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Thread: Panamericana 2006 - VW and biodiesel, a winning combination

  1. #1
    Join Date
    Jan 2006

    Smile Panamericana 2006 - VW and biodiesel, a winning combination

    OK, so the manufacturers always seem to be dragging the chain as far as use of biodiesel in their vehicles is concerned, and it's not only in Australia; but just sometimes you see evidence of some forward-thinking.
    Has anyone seen this website: or heard of this marathon event?

    They took 3 VW R5TDI Touaregs*, and with 9 drivers (travelling almost non-stop) covered the 25,000 kilometres of the Panamericana Highway (billed as the longest road in the world) from Alaska to Tierra del Fuego in under 16 days.

    *An R5 Touareg is a VW 4x4 vehicle with a 5 cylinder in-line turbodiesel engine using the VW "pump-deuse" injection system...

    They went through 14 countries on 2 continents, and all on BIODIESEL.
    The VW vehicles are advertised in the publicity as fully approved for 100% biodiesel.

    I have been fortunate enough to get to know one of the drivers through my "clubtouareg" contacts, and he has told me that the only modification made to these vehicles was factory fitting of heated fuel lines.
    I hit him with a list of questions and here they are together with his answers:

    Here is my letter to him, pretty much in full, with his answers interspersed after each question in italics...

    ------start of letter------

    >G'day Eric,
    > OK, let the badgering begin...
    > First, as I said in my (earlier mail) I would love to do something like a panamericana
    > drive, it sounds absolutely amazing! In case you haven't guessed by now, I'm
    > jealous.
    > I'm also a keen supporter of biodiesel, and am keen to understand a little more
    > of how the panamericane event managed that side of things.
    > So, here come the questions:
    > 1. What was the basis for the biodiesel (soy, canola, waste oil, tallow etc)?

    It was a pretty big blend across the trip. We picked up Bio from several sources, including our first source in Alaska which turned out not to be processed Biodiesel, but in fact we used straight salad oil mixed with Diesel number 1 to acheive the equivelant of B5 for the very cold Dalton Highway. This was Canola (Raypeseed Oil I believe). The other sources other than the LA Biodiesel CO-OP I have no idea, but assume mostly Raypeseed. In LA they used Walnut Oil. It was WONDERFUL!!! Little or no smell, so the inside tanks did not hinder sleeping when we had any seapage. The exhaust smell also was non-existant! This stuff was GREAT!! Several of the stops where we got oil the stuff was pretty cloudy, which we expected and had brought along 15 factory fuel filters in anticipation of clogging, but in the end only used 5.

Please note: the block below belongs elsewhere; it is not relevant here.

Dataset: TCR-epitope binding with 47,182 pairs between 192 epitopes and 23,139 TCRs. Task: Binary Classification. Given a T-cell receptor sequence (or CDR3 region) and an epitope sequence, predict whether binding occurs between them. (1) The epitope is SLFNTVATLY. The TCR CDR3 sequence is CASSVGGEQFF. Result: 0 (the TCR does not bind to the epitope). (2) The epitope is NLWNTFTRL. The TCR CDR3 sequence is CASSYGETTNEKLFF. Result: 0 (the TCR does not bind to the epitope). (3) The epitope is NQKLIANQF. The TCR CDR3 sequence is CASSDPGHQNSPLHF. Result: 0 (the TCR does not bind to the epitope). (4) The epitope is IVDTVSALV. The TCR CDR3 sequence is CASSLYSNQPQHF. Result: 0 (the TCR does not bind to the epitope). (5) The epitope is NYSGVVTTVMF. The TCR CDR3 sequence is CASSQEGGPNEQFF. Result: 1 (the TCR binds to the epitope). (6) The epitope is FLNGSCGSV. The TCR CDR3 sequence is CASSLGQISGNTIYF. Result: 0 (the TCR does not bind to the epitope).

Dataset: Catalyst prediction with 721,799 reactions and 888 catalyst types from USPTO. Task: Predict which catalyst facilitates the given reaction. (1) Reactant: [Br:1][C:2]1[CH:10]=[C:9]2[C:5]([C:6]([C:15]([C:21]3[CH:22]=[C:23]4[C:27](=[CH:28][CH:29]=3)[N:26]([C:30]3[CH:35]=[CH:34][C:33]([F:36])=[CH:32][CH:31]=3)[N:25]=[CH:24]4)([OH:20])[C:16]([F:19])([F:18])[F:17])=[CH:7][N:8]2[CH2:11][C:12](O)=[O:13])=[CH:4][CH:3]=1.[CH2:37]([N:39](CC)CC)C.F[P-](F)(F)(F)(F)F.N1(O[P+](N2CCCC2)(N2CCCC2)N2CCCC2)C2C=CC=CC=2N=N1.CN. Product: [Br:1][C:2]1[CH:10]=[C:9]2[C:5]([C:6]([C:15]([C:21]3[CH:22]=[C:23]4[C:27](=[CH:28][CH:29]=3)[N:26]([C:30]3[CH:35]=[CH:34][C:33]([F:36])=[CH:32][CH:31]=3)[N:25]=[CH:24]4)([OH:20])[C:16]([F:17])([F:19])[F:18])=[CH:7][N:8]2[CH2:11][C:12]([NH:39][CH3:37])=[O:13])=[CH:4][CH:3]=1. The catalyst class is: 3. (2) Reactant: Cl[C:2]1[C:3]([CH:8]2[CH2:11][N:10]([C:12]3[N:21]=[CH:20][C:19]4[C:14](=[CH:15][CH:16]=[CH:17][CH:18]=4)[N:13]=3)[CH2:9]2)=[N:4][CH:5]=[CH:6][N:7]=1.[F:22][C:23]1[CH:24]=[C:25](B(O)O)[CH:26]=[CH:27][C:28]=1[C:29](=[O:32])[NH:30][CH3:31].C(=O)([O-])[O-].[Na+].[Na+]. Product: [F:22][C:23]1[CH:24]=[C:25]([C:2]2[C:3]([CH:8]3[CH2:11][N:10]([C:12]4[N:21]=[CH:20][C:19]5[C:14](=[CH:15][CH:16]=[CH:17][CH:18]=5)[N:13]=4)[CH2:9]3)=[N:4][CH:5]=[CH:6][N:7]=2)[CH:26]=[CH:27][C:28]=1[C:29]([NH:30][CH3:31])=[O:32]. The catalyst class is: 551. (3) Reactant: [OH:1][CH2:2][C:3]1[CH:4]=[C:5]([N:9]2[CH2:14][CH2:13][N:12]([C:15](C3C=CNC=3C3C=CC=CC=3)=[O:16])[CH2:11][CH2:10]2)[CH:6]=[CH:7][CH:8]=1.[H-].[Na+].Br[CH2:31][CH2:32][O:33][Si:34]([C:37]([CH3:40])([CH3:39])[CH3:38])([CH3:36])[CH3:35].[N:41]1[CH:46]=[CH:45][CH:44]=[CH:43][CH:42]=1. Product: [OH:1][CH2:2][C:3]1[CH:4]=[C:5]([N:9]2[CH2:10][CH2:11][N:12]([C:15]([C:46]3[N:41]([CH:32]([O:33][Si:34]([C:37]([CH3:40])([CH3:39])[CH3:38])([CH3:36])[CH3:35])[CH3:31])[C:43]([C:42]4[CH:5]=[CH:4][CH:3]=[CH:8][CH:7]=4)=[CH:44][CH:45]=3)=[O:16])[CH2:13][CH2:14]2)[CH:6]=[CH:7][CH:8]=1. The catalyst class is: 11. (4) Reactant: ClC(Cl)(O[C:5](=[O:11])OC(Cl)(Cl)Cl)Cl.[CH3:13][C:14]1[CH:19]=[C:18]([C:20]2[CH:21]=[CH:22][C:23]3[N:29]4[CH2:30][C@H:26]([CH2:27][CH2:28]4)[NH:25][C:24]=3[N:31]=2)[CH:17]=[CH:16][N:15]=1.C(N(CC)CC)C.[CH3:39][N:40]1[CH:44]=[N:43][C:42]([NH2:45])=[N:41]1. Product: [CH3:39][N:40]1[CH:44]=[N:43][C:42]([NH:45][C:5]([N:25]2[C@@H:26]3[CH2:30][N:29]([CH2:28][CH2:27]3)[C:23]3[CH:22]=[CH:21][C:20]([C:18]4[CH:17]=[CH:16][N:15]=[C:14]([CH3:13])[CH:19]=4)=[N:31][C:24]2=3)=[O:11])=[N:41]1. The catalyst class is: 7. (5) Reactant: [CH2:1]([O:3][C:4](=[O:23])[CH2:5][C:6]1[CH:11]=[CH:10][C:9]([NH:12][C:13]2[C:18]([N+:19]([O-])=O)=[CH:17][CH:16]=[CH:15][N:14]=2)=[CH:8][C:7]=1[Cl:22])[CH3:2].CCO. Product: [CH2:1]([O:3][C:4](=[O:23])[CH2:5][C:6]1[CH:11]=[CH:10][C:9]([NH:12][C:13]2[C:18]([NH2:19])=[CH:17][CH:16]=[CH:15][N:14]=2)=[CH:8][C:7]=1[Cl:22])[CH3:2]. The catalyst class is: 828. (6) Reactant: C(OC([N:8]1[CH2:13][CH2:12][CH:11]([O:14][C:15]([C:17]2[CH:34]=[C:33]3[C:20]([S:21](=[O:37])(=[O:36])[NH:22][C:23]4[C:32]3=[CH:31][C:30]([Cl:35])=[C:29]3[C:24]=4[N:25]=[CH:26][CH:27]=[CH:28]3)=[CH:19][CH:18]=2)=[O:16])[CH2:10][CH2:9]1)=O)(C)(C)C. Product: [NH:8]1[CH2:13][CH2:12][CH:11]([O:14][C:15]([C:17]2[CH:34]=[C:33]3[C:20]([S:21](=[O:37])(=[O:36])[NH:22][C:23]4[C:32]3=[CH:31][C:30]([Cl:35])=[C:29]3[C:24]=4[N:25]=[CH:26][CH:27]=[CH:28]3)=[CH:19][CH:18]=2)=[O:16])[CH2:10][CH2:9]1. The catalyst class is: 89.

> 2. Were you using B100 or a blend?

    We used B100 from Vancouver down to Puebla, the rest of the time we would mix from our B100 stock and local diesel to acheive B20 or better except where noted along the Dalton.

    > 3. Were the R5 TDIs modified in any way or factory standard? In this I mean specifically related to the biodiesel use. If they were prepared "in the factory" for biodiesel, do you know what this consisted of?

    The only modification for 'Biodiesel' was the addition of a thermostaticly controlled Fuel heater in the engine bay. The rest of the vehicle was bone stock. Well, we did have a 50 gallon custom fuel storage tank in the back, and another 50 gallons of capacity up on the roof racks in the red plastic fuel jugs. Other than that, Factory shipped R5's.

    > My 2005 R5 TDI manual talks about biodiesel NOT being suitable for the V6TDI or V10TDI which both have particle filters, and otherwise just warns of the need to use biodiesel only if it meets the standard, and to limit its use to ambient temps of > -5 deg C. It also mentions changing the fuel filter more often. It also indicates that the "penalties" for not adhering to these requirements will be blocked fuel filters. I have since heard of "factory modification" for biodiesel use consisting of heating fuel lines and maybe a different filter?